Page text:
According to agency filings on Thursday, the U.S. Securities and Exchange Commission (SEC) has postponed making a decision on all spot bitcoin exchange-traded fund (ETF) applications until October. The applicants include BlackRock, WisdomTree, Invesco Galaxy, Wise Origin, VanEck, Bitwise, and Valkyrie Digital Assets.
Bitcoin (BTC), which had already dropped significantly for the day, lost even more ground after the announcement, falling 4.1% to $26,100 as of this writing.
Launching Bitcoin ETF
The SEC started analysing the most recent batch of applications last month from traditional and crypto-focused financial institutions like Wise Origin (Fidelity), BlackRock, and Invesco Galaxy. In order to increase retail involvement in the bitcoin market and save investors the hassle of setting up a wallet or needing to acquire bitcoin directly, the applicants seek to create the first bitcoin ETF.
Decision holds off
With today’s directives, the SEC is delaying making a final judgement in favour of extending the current comment periods and allowing for further public input on the applications. The revised submission deadlines for Wise Origin, Galaxy, and WisdomTree are set for October 17, and Valkyrie’s is two days later. Bitwise now has a deadline of October 16.
The agency has 240 days to decide whether to approve or reject an application when it first starts reviewing it. The agency filings on Thursday were anticipated since SEC staff has historically used every comment and review period to postpone making final determinations until that 240 days had passed.
Rejection from few regulators
Grayscale argued that the SEC lacked a solid reason to reject its application to convert the Grayscale Bitcoin Trust into an ETF, and earlier this week the D.C. Circuit Court of Appeals ruled that some of the regulator’s arguments in rejecting bitcoin ETF applications seemed “arbitrary and capricious.” Digital Currency Group is the parent firm of both Grayscale and CoinDesk.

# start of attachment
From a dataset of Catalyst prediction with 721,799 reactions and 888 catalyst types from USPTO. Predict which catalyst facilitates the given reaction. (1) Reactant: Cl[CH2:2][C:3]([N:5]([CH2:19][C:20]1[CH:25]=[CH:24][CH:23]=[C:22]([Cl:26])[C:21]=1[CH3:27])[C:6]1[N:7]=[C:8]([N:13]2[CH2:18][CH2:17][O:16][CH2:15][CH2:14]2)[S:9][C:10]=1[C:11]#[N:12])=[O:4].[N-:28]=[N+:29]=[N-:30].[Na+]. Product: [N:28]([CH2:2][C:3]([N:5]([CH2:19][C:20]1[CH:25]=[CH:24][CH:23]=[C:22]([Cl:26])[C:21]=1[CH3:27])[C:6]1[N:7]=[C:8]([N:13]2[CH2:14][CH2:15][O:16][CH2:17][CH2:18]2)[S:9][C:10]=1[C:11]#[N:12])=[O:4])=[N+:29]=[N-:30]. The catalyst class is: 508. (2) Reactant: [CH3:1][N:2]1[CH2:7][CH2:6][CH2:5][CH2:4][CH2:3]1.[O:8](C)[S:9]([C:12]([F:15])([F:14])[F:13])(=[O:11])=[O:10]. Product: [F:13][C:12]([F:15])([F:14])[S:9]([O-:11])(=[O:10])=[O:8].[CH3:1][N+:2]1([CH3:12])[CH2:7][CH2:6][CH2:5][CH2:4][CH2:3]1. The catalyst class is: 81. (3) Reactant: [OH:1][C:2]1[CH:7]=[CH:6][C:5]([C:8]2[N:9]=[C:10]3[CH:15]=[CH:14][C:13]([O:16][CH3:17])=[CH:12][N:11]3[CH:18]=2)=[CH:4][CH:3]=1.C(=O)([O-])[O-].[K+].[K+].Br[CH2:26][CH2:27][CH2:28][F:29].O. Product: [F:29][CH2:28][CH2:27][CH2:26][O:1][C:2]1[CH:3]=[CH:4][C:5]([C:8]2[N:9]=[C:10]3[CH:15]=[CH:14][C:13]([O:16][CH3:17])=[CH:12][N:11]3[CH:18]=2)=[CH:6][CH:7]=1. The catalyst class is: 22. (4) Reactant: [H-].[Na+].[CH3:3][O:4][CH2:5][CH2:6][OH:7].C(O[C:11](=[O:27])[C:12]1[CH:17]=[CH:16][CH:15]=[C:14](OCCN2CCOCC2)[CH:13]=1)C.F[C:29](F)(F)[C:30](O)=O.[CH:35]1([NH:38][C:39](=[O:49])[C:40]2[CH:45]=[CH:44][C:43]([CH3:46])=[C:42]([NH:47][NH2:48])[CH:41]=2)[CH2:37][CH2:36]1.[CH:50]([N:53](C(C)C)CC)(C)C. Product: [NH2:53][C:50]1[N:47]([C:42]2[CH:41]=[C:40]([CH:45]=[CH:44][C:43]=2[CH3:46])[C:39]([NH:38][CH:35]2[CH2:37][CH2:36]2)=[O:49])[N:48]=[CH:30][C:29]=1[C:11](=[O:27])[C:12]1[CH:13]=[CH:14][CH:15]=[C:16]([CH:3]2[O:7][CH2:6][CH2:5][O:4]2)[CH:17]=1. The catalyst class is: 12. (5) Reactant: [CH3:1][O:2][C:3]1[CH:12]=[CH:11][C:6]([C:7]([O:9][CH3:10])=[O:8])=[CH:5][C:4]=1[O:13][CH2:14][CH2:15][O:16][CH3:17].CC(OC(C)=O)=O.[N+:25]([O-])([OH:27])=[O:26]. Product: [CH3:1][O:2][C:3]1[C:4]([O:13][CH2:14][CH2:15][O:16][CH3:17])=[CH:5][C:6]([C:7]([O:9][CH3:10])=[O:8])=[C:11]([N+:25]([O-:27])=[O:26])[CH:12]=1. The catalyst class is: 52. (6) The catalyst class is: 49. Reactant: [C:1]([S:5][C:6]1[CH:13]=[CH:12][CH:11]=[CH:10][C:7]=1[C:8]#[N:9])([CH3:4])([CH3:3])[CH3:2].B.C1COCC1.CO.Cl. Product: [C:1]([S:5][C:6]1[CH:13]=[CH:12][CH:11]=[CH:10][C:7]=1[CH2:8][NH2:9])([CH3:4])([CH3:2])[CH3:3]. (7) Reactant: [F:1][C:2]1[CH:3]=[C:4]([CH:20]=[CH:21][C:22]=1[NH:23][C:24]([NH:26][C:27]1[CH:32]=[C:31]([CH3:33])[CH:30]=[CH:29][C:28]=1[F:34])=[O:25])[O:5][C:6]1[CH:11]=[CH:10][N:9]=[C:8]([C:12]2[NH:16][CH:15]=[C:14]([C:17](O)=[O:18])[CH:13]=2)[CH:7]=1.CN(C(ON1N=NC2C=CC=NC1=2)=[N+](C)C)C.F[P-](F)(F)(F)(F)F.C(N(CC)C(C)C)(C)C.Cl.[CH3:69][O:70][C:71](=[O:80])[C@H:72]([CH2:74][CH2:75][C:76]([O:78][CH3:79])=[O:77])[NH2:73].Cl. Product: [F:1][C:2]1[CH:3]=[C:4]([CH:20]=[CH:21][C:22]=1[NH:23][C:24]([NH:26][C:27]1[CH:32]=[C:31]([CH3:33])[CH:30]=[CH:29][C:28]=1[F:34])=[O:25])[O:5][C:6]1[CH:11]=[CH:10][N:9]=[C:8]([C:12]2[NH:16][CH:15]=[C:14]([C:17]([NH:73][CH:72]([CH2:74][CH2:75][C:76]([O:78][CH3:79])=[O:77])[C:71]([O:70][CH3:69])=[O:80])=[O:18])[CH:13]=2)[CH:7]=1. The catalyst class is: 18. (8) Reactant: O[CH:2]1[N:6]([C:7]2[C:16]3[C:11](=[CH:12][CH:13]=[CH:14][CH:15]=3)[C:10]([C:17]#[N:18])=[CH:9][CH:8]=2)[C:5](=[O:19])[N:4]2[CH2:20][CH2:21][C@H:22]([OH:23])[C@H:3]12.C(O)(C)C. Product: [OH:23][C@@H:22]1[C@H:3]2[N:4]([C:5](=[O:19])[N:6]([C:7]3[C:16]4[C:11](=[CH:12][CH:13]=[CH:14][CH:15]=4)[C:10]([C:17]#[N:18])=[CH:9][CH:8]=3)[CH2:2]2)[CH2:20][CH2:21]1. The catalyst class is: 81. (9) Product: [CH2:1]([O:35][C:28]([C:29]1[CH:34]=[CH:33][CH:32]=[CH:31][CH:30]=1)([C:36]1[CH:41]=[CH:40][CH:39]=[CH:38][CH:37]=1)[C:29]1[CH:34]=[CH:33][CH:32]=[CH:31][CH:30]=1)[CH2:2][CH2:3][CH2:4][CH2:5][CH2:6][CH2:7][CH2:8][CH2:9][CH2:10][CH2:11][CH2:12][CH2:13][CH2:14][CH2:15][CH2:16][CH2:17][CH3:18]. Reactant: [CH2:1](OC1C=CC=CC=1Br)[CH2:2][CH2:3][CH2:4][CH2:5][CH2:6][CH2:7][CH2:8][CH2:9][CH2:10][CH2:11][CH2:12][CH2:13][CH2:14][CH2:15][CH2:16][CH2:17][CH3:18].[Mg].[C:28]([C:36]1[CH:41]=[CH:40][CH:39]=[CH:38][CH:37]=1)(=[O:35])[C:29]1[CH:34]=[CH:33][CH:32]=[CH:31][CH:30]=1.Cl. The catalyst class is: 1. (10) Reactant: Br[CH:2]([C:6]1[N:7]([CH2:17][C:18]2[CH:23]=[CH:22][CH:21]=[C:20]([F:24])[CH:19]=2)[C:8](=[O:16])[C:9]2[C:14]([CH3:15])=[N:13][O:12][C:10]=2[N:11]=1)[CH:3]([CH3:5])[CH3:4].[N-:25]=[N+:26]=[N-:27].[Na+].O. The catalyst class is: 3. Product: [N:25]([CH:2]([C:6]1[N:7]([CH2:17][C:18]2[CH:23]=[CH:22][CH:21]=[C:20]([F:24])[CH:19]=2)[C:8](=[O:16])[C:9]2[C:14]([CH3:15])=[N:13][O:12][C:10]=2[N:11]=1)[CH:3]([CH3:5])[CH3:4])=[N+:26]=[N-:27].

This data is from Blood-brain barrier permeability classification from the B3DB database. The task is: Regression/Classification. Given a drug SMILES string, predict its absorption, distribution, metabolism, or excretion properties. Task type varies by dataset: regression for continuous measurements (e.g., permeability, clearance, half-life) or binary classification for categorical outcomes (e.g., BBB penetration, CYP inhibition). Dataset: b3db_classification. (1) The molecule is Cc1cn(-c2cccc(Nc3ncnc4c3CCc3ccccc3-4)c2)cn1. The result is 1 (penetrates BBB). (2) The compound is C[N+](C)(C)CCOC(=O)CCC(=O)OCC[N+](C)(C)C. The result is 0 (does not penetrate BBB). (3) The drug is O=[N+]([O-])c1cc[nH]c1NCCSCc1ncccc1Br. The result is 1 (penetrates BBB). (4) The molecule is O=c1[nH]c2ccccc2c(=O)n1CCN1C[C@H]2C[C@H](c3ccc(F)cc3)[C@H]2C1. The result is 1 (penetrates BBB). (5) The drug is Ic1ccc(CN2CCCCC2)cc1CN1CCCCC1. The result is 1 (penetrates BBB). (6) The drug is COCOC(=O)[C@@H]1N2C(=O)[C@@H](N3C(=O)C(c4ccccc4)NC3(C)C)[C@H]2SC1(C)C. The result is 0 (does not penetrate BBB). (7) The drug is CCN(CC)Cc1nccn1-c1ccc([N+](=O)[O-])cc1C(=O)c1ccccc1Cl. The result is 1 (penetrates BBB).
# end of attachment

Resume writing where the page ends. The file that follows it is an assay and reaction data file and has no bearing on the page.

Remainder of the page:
Perspective of an expert
The SEC’s denial of the application, according to Judge Neomi Rao, was inconsistent with the approval of two bitcoin futures ETFs, and the SEC failed to explain why it viewed these kinds of products differently given that the underlying bitcoin market had a “99.9% correlation” between spot and futures market prices. The court ruled unanimously in this regard. The winning defense put out by Grayscale was that their proposed ETF was “materially similar” to the futures ETFs.
“First, bitcoin and bitcoin futures are highly connected underlying assets. Furthermore, because the surveillance sharing arrangements with the CME are equivalent, there should be an equal chance of spotting fraudulent or manipulative activity in the market for bitcoin and bitcoin futures, the expert added.
Similar justifications to those used by the SEC to deny previous ETF applications were also used to deny Grayscale’s proposal. The appeals court mandated that the regulator reexamine the application.
Bitcoin’s price has fallen as a result of the U.S. Securities and Exchange Commission (SEC) delaying its judgement on applications for spot bitcoin exchange-traded funds (ETFs). The SEC has recently taken cautious steps, such as extending comment periods, but a recent court decision has forced the commission to reevaluate its position on Bitcoin ETFs, perhaps opening the door for future approvals. The new October deadlines will be eagerly watched by the financial and crypto industries.